Landscape Ecology

, Volume 31, Issue 1, pp 119–136

Baseflow physical characteristics differ at multiple spatial scales in stream networks across diverse biomes

  • Janine Rüegg
  • Walter K. Dodds
  • Melinda D. Daniels
  • Ken R. Sheehan
  • Christina L. Baker
  • William B. Bowden
  • Kaitlin J. Farrell
  • Michael B. Flinn
  • Tamara K. Harms
  • Jeremy B. Jones
  • Lauren E. Koenig
  • John S. Kominoski
  • William H. McDowell
  • Samuel P. Parker
  • Amy D. Rosemond
  • Matt T. Trentman
  • Matt Whiles
  • Wilfred M. Wollheim
Research Article

DOI: 10.1007/s10980-015-0289-y

Cite this article as:
Rüegg, J., Dodds, W.K., Daniels, M.D. et al. Landscape Ecol (2016) 31: 119. doi:10.1007/s10980-015-0289-y

Abstract

Context

Spatial scaling of ecological processes is facilitated by quantifying underlying habitat attributes. Physical and ecological patterns are often measured at disparate spatial scales limiting our ability to quantify ecological processes at broader spatial scales using physical attributes.

Objective

We characterized variation of physical stream attributes during periods of high biological activity (i.e., baseflow) to match physical and ecological measurements and to identify the spatial scales exhibiting and predicting heterogeneity.

Methods

We measured canopy cover, wetted width, water depth, and sediment size along transects of 1st–5th order reaches in five stream networks located in biomes from tropical forest to arctic tundra. We used hierarchical analysis of variance with three nested scales (watersheds, stream orders, reaches) to identify scales exhibiting significant heterogeneity in attributes and regression analyses to characterize gradients within and across stream networks.

Results

Heterogeneity was evident at one or multiple spatial scales: canopy cover and water depth varied significantly at all three spatial scales while wetted width varied at two scales (stream order and reach) and sediment size remained largely unexplained. Similarly, prediction by drainage area depended on the attribute considered: depending on the watershed, increases in wetted width and water depth with drainage area were best fit with a linear, logarithmic, or power function. Variation in sediment size was independent of drainage area.

Conclusions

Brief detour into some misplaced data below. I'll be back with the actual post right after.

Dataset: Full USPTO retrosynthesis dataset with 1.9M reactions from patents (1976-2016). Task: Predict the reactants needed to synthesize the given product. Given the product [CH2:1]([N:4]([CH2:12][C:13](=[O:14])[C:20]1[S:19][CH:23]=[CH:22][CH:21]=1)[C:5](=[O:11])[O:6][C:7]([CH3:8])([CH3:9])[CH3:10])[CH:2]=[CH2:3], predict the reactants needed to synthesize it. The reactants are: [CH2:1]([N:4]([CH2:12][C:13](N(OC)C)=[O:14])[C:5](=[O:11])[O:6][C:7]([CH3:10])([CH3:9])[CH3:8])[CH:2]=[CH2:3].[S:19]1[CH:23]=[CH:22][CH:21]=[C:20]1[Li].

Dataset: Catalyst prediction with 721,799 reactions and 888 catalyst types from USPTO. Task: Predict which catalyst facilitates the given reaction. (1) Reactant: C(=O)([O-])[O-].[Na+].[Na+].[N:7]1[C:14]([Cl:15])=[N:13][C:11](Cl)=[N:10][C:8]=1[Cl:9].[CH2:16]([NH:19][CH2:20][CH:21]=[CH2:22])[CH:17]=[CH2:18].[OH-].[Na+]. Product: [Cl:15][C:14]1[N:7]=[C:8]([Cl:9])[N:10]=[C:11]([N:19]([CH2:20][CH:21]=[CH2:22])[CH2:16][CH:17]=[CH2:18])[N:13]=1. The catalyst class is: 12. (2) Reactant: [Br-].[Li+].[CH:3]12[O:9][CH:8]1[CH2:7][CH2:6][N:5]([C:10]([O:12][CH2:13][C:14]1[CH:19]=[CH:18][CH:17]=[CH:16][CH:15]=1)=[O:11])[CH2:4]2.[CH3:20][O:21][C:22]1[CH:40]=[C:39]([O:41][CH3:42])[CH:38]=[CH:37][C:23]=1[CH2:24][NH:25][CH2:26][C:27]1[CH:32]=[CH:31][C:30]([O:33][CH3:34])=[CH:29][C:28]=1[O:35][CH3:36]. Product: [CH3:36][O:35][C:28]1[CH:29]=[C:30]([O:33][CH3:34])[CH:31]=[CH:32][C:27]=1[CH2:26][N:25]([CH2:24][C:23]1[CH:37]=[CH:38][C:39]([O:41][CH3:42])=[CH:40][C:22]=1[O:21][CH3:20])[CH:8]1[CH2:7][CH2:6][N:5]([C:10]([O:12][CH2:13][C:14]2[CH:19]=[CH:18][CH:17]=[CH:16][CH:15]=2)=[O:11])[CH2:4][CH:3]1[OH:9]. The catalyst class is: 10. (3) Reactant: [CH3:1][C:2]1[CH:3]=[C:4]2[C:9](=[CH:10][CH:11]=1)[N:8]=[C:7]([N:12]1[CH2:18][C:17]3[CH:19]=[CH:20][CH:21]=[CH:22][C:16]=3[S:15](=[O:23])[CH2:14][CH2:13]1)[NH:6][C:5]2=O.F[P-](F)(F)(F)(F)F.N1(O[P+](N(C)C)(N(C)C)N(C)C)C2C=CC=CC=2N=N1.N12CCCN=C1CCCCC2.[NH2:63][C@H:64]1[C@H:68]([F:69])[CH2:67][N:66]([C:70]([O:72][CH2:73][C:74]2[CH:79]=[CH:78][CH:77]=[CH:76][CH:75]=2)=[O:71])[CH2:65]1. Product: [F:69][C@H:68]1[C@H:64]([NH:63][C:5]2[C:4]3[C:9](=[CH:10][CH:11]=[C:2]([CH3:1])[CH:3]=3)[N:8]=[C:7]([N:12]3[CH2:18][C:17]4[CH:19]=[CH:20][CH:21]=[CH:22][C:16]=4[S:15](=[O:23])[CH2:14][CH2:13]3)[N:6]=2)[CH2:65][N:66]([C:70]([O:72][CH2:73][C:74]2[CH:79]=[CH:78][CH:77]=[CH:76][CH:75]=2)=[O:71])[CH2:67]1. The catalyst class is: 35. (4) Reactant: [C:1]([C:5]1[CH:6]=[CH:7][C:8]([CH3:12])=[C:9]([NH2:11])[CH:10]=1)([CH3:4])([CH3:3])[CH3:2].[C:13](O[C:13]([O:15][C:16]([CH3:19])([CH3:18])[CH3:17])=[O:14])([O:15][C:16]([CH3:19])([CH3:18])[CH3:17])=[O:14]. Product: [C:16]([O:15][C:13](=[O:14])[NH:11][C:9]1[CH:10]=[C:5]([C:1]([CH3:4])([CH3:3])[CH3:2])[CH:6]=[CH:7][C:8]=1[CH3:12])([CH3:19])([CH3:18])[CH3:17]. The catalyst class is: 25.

The scaling of ecologically relevant baseflow physical characteristics will require study beyond the traditional bankfull geomorphology since predictions of baseflow physical attributes by drainage area were not always best explained by geomorphic power laws.

Keywords

Geomorphology Nested ANOVA Scaling Grasslands Temperate forest Boreal forest 

Supplementary material

10980_2015_289_MOESM1_ESM.tif (20.1 mb)
Hydrograph of the study periods at one gauged station in each stream network. Grey areas indicate sampling window of data collected presented in this manuscript. Below is the link to the electronic supplementary material. (TIF 20,532 kb)

Copyright information

© Springer Science+Business Media Dordrecht 2015

Authors and Affiliations

  • Janine Rüegg
    • 1
  • Walter K. Dodds
    • 1
  • Melinda D. Daniels
    • 2
  • Ken R. Sheehan
    • 3
  • Christina L. Baker
    • 4
  • William B. Bowden
    • 5
  • Kaitlin J. Farrell
    • 6
  • Michael B. Flinn
    • 7
  • Tamara K. Harms
    • 4
  • Jeremy B. Jones
    • 4
  • Lauren E. Koenig
    • 3
  • John S. Kominoski
    • 8
  • William H. McDowell
    • 3
  • Samuel P. Parker
    • 5
  • Amy D. Rosemond
    • 6
  • Matt T. Trentman
    • 1
    • 10
  • Matt Whiles
    • 9
  • Wilfred M. Wollheim
    • 3
  1. 1.Division of BiologyKansas State UniversityManhattanUSA
  2. 2.Stroud Water Resources CenterAvondaleUSA
  3. 3.Department of Natural Resources and the EnvironmentUniversity of New HampshireDurhamUSA
  4. 4.Department of Biology and Wildlife and Institute of Arctic BiologyUniversity of Alaska FairbanksFairbanksUSA
  5. 5.Rubenstein School of Environment and Natural ResourcesUniversity of VermontBurlingtonUSA
  6. 6.Odum School of EcologyUniversity of GeorgiaAthensUSA
  7. 7.Department of Biological SciencesMurray State UniversityMurrayUSA
  8. 8.Department of Biological SciencesFlorida International UniversityMiamiUSA
  9. 9.Department of Zoology and Center for EcologySouthern Illinois UniversityCarbondaleUSA
  10. 10.Department of Biological SciencesUniversity of Notre DameNotre DameUSA

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